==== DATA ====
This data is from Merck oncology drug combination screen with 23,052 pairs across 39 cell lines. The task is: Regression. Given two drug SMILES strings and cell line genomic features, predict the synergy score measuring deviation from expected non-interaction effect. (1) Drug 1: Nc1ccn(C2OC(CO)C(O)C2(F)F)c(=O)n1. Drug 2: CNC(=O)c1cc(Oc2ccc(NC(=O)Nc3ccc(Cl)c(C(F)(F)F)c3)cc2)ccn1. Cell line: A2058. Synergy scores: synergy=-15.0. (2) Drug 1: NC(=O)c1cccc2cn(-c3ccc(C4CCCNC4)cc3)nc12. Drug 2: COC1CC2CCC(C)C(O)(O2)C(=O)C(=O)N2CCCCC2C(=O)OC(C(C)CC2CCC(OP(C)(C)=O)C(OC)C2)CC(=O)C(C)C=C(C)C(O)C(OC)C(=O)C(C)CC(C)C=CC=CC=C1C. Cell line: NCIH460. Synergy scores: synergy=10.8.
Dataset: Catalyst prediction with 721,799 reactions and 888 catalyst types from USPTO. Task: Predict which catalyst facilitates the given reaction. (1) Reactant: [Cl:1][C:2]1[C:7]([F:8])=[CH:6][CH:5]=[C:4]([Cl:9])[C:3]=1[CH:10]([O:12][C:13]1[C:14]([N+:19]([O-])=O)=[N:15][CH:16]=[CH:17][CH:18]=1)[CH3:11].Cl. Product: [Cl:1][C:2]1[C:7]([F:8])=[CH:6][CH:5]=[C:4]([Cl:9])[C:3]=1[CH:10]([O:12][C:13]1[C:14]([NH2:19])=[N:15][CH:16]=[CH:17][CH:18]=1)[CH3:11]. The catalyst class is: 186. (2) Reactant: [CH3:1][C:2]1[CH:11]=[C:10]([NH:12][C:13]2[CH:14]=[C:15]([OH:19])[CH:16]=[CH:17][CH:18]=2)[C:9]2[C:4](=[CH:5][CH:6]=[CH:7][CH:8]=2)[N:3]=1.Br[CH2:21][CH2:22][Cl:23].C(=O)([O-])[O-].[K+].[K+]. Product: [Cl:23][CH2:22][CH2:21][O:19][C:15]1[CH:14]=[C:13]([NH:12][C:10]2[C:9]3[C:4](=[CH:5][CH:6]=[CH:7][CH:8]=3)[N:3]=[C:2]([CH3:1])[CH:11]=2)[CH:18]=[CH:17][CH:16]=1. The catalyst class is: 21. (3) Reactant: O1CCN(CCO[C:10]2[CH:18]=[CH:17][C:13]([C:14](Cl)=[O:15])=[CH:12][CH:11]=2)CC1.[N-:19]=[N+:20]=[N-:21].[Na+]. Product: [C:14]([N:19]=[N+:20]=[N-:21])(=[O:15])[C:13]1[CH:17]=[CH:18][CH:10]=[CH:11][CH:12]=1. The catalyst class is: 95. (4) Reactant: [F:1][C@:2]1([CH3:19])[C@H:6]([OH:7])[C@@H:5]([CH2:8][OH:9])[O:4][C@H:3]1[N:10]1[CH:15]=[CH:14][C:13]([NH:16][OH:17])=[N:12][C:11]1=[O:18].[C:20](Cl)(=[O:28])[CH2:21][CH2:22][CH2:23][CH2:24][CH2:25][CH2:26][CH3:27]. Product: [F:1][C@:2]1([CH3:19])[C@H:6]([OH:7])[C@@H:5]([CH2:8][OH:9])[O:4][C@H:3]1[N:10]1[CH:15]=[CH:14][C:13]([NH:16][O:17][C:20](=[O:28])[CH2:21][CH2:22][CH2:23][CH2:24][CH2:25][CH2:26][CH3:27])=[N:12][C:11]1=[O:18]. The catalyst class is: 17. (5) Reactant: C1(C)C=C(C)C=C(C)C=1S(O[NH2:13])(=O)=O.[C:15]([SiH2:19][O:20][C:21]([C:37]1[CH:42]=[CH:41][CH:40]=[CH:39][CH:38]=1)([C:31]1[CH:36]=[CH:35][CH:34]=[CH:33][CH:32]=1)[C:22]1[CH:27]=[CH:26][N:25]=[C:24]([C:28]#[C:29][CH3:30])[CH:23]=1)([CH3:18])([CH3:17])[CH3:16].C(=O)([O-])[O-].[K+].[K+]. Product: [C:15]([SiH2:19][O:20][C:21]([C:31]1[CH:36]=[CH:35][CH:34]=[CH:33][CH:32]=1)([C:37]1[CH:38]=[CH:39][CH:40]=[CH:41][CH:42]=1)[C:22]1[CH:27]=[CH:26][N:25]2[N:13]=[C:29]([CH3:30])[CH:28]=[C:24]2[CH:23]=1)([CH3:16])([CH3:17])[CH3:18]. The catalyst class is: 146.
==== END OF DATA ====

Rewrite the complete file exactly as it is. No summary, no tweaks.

This data is from Merck oncology drug combination screen with 23,052 pairs across 39 cell lines. The task is: Regression. Given two drug SMILES strings and cell line genomic features, predict the synergy score measuring deviation from expected non-interaction effect. (1) Drug 1: Nc1ccn(C2OC(CO)C(O)C2(F)F)c(=O)n1. Drug 2: CNC(=O)c1cc(Oc2ccc(NC(=O)Nc3ccc(Cl)c(C(F)(F)F)c3)cc2)ccn1. Cell line: A2058. Synergy scores: synergy=-15.0. (2) Drug 1: NC(=O)c1cccc2cn(-c3ccc(C4CCCNC4)cc3)nc12. Drug 2: COC1CC2CCC(C)C(O)(O2)C(=O)C(=O)N2CCCCC2C(=O)OC(C(C)CC2CCC(OP(C)(C)=O)C(OC)C2)CC(=O)C(C)C=C(C)C(O)C(OC)C(=O)C(C)CC(C)C=CC=CC=C1C. Cell line: NCIH460. Synergy scores: synergy=10.8.
Dataset: Catalyst prediction with 721,799 reactions and 888 catalyst types from USPTO. Task: Predict which catalyst facilitates the given reaction. (1) Reactant: [Cl:1][C:2]1[C:7]([F:8])=[CH:6][CH:5]=[C:4]([Cl:9])[C:3]=1[CH:10]([O:12][C:13]1[C:14]([N+:19]([O-])=O)=[N:15][CH:16]=[CH:17][CH:18]=1)[CH3:11].Cl. Product: [Cl:1][C:2]1[C:7]([F:8])=[CH:6][CH:5]=[C:4]([Cl:9])[C:3]=1[CH:10]([O:12][C:13]1[C:14]([NH2:19])=[N:15][CH:16]=[CH:17][CH:18]=1)[CH3:11]. The catalyst class is: 186. (2) Reactant: [CH3:1][C:2]1[CH:11]=[C:10]([NH:12][C:13]2[CH:14]=[C:15]([OH:19])[CH:16]=[CH:17][CH:18]=2)[C:9]2[C:4](=[CH:5][CH:6]=[CH:7][CH:8]=2)[N:3]=1.Br[CH2:21][CH2:22][Cl:23].C(=O)([O-])[O-].[K+].[K+]. Product: [Cl:23][CH2:22][CH2:21][O:19][C:15]1[CH:14]=[C:13]([NH:12][C:10]2[C:9]3[C:4](=[CH:5][CH:6]=[CH:7][CH:8]=3)[N:3]=[C:2]([CH3:1])[CH:11]=2)[CH:18]=[CH:17][CH:16]=1. The catalyst class is: 21. (3) Reactant: O1CCN(CCO[C:10]2[CH:18]=[CH:17][C:13]([C:14](Cl)=[O:15])=[CH:12][CH:11]=2)CC1.[N-:19]=[N+:20]=[N-:21].[Na+]. Product: [C:14]([N:19]=[N+:20]=[N-:21])(=[O:15])[C:13]1[CH:17]=[CH:18][CH:10]=[CH:11][CH:12]=1. The catalyst class is: 95. (4) Reactant: [F:1][C@:2]1([CH3:19])[C@H:6]([OH:7])[C@@H:5]([CH2:8][OH:9])[O:4][C@H:3]1[N:10]1[CH:15]=[CH:14][C:13]([NH:16][OH:17])=[N:12][C:11]1=[O:18].[C:20](Cl)(=[O:28])[CH2:21][CH2:22][CH2:23][CH2:24][CH2:25][CH2:26][CH3:27]. Product: [F:1][C@:2]1([CH3:19])[C@H:6]([OH:7])[C@@H:5]([CH2:8][OH:9])[O:4][C@H:3]1[N:10]1[CH:15]=[CH:14][C:13]([NH:16][O:17][C:20](=[O:28])[CH2:21][CH2:22][CH2:23][CH2:24][CH2:25][CH2:26][CH3:27])=[N:12][C:11]1=[O:18]. The catalyst class is: 17. (5) Reactant: C1(C)C=C(C)C=C(C)C=1S(O[NH2:13])(=O)=O.[C:15]([SiH2:19][O:20][C:21]([C:37]1[CH:42]=[CH:41][CH:40]=[CH:39][CH:38]=1)([C:31]1[CH:36]=[CH:35][CH:34]=[CH:33][CH:32]=1)[C:22]1[CH:27]=[CH:26][N:25]=[C:24]([C:28]#[C:29][CH3:30])[CH:23]=1)([CH3:18])([CH3:17])[CH3:16].C(=O)([O-])[O-].[K+].[K+]. Product: [C:15]([SiH2:19][O:20][C:21]([C:31]1[CH:36]=[CH:35][CH:34]=[CH:33][CH:32]=1)([C:37]1[CH:38]=[CH:39][CH:40]=[CH:41][CH:42]=1)[C:22]1[CH:27]=[CH:26][N:25]2[N:13]=[C:29]([CH3:30])[CH:28]=[C:24]2[CH:23]=1)([CH3:16])([CH3:17])[CH3:18]. The catalyst class is: 146.